Insurance Companies Held Liable As Real Parties In Interest After Unsuccessfully Prosecuting Action Under Assigned Contract With Attorneys’ Fees Provision
In Hearn Pacific Corporation v. Second Generation Roofing, Inc. 2016 Cal. App. LEXIS 354 (May 2, 2016), the California Court of Appeal, First Appellate District, reversed an order denying a subcontractor’s motion to add two insurance companies as judgment debtors in an action after the insurers unsuccessfully prosecuted a contractual indemnity claim based upon an assignment of rights under a contract which included an attorneys’ fees provision.
The Court of Appeal determined that the trial court had abused its discretion in refusing to add North American Specialty Insurance Company (“North American”) and RSUI Group, Inc. (“RSUI”) as judgment debtors in a lawsuit under California Code of Civil Procedure section 368.5. The appellate court held that the insurers’ ability to prosecute the action in the insured transferee’s name under the statute did not insulate them from exposure as real parties in interest. The appellate court similarly found that North American and RSUI should be added as judgment debtors even though they only received a partial assignment of rights from their insured.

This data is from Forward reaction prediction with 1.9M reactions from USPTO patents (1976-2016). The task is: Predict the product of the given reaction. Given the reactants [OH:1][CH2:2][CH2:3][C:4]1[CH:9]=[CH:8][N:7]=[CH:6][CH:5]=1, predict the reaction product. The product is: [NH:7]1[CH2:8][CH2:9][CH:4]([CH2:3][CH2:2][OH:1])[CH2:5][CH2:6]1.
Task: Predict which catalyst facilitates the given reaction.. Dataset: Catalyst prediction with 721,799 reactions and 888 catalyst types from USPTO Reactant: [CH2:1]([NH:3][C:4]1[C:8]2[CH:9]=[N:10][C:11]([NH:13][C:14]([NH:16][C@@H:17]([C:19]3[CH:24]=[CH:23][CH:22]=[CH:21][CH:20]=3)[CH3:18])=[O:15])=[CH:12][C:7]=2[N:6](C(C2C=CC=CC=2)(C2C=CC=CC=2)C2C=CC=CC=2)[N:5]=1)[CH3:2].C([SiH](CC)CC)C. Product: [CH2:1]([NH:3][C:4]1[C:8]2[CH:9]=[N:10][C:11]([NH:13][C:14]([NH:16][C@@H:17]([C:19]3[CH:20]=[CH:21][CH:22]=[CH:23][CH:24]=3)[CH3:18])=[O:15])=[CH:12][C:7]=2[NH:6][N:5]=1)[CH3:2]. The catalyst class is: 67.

The Court of Appeal also rejected the trial court’s finding that Insurance Code section 11580 prevented the subcontractor from suing North American and RSUI. Although Insurance Code section 11580 provided certain litigants with a means to sue third-party insurers for policy benefits, the appellate court found that there was no language in the statute which indicated that it provided an exclusive remedy against insurers who had prosecuted assigned rights under a contract. In so ruling, the Court of Appeal partially rejected the Ninth Circuit’s decision in Fireman’s Fund Ins. Co. v. City of Lodi, California (9th Cir. 2002) 302 F.3d 928 which broadly interpreted the statute.